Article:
Maine Game Warden Matthew Tenan assists a 2-year-old-boy off a snowmobile Tuesday night during a rescue on Moosehead Lake in Greenville. Maine Department of Inland Fisheries & Wildlife photo

A couple and two children were rescued by trainees from the Maine Warden Service late Tuesday night after an intensifying snowstorm stranded them on Moosehead Lake in Greenville.

The four, who became separated as the storm grew more severe, were rescued by Passamaquoddy game warden trainees who had been training in the area, state officials said.

Investigators from the Department of Inland Fisheries & Wildlife described a situation on the storm-swept lake that quickly went from bad to worse.

Officials said Ruby Goodmen, 31, of Greenville and Joseph Wentworth, 32, of Orland were ice fishing on Moosehead Lake with two children, ages 5 and 2, and their dog. When storm conditions began to worsen, the couple scrambled to get their kids to safety.

“One of the children was already wet, so it was decided that Goodmen would head home with the wet 5-year-old and the dog,” according to a Warden Service statement, “while Wentworth picked up their ice fishing gear, then would head back with his two-year-old, and catch up with them.

“Very quickly,” the statement continues, “the weather got worse. At nearly the same time, Goodmen’s snowmobile broke down before she could get home, and due to whiteout conditions from the heavy snow and high winds, Wentworth could not see well enough to drive to them, and the heavy snow had already covered existing snowmobile tracks. Both called 911 and said they were stranded and separated in worsening weather conditions out on the lake.”


The Maine Advanced Warden School, which includes Maine Game Warden and Passamaquoddy Warden trainees, were training in the area, according to the statement, and had ended their day earlier. A call came in at about 9:15 p.m., notifying them that the family was stranded on the west side of the lake.

The group went to work at once, attempting to determine the location of the lost family through their emergency calls.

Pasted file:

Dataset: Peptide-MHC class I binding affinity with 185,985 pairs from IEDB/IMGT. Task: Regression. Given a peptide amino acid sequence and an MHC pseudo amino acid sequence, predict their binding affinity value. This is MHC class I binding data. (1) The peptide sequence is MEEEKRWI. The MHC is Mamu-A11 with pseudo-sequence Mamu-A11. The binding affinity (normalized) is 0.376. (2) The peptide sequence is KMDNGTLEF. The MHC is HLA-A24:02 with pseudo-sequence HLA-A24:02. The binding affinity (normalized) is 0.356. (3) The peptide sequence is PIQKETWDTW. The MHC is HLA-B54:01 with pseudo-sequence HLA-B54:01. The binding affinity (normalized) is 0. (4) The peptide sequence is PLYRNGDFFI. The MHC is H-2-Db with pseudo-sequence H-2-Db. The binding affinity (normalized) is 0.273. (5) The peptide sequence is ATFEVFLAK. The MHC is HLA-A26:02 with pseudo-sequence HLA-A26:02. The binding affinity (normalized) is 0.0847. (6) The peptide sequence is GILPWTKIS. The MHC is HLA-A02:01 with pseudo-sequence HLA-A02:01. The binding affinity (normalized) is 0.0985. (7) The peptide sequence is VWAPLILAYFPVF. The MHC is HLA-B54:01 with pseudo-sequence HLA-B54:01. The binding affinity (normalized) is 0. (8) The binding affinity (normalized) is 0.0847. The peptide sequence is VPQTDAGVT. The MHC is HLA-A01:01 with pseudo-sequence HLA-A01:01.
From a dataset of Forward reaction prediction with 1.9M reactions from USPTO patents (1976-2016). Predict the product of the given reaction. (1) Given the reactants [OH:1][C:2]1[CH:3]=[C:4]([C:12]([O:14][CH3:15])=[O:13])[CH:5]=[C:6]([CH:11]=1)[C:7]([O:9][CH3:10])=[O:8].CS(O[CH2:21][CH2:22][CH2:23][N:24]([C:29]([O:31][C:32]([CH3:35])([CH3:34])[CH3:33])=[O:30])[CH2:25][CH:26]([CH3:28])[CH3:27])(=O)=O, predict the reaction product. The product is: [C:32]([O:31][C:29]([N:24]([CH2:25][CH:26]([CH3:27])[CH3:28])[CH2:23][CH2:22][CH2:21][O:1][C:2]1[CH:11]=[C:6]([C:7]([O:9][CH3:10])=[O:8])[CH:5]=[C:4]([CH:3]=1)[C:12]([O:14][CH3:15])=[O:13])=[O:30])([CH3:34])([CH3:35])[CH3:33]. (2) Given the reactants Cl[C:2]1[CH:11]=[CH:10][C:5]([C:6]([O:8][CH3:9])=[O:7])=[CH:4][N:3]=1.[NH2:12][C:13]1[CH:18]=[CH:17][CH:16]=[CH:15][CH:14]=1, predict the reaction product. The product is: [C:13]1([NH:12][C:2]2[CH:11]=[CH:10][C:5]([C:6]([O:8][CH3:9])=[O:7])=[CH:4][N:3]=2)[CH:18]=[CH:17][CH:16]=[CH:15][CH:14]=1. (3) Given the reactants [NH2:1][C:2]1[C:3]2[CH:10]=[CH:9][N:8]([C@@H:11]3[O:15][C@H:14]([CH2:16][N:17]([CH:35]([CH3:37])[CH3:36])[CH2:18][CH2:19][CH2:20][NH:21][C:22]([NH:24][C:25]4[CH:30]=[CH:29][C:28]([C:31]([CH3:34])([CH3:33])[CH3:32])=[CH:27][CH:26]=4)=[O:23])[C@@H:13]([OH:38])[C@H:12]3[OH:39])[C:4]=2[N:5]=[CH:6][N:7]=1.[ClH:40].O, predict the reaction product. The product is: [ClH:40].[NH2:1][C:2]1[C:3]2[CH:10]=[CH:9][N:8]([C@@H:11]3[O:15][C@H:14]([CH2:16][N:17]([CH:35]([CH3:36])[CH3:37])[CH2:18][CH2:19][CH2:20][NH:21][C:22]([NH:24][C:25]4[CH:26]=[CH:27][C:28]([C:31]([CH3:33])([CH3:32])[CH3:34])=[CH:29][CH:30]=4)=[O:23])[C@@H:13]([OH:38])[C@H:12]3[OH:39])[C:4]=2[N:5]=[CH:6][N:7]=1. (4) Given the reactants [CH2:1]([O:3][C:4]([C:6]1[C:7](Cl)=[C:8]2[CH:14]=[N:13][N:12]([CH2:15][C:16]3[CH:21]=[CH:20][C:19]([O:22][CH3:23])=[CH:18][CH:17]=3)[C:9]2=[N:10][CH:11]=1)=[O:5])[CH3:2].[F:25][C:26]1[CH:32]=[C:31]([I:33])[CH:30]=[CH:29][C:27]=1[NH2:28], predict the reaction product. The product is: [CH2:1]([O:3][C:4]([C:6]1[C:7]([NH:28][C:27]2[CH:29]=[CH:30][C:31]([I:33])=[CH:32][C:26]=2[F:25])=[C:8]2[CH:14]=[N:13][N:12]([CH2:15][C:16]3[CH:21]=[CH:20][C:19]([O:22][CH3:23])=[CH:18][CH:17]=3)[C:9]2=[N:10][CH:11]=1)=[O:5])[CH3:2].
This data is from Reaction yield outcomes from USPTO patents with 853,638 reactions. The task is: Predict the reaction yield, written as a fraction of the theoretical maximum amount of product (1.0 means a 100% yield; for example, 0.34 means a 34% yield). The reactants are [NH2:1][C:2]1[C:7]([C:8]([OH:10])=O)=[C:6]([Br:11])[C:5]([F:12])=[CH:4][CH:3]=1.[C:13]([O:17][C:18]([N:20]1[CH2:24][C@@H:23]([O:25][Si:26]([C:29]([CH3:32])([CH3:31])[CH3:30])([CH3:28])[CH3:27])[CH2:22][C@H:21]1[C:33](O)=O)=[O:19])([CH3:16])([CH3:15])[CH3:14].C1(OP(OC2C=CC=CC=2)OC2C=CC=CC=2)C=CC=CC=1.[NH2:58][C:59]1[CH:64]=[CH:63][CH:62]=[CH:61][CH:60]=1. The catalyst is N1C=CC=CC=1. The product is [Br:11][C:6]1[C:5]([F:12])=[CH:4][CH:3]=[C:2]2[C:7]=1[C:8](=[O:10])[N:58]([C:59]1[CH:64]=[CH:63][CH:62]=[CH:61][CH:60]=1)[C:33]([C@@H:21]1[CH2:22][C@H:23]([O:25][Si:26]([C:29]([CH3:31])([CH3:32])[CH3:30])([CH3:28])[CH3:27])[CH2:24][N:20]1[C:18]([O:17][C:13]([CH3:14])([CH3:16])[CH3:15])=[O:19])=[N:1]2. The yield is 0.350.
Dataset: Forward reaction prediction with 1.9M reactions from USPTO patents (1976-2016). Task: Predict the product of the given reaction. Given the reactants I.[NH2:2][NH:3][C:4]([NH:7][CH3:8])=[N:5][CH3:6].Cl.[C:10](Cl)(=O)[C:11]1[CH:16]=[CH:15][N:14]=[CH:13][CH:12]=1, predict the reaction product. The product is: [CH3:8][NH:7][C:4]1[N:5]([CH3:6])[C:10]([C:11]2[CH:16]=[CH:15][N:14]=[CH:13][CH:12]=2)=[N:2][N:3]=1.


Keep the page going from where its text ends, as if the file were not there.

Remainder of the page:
“Fortunately,” according to the statement, “about half of the Warden Class was staying at a camp on the west side of the lake, and working with the Bangor Regional Communications Center, they were able to estimate the stranded couple’s locations through GPS coordinates transmitted through the 911 calls from the cellphones of the stranded couple. Goodmen was approximately 800 yards from shore, and Wentworth was 2 miles away from her.”

Game Wardens Joshua Polland and Chad Robertson, two of the Game Warden Cadres assigned to the school, split the wardens into two groups, then led each of the groups. They were able to locate and transport everyone to shore in about 45 minutes.

“At the time they were found, both children were wet and shivering and wrapped in blankets,” according to the release. “The group was transported back to the camp where everyone warmed up, and the camp owner provided a vehicle for the couple, children, and dog to get home safely.”

No serious injuries were reported during the ordeal.

Moosehead, at nearly 40 miles long and 10 miles wide, is the second-largest lake in New England, and the largest mountain lake in the eastern United States. Situated in the mostly undeveloped Longfellow Mountains, the lake is the source of the Kennebec River.

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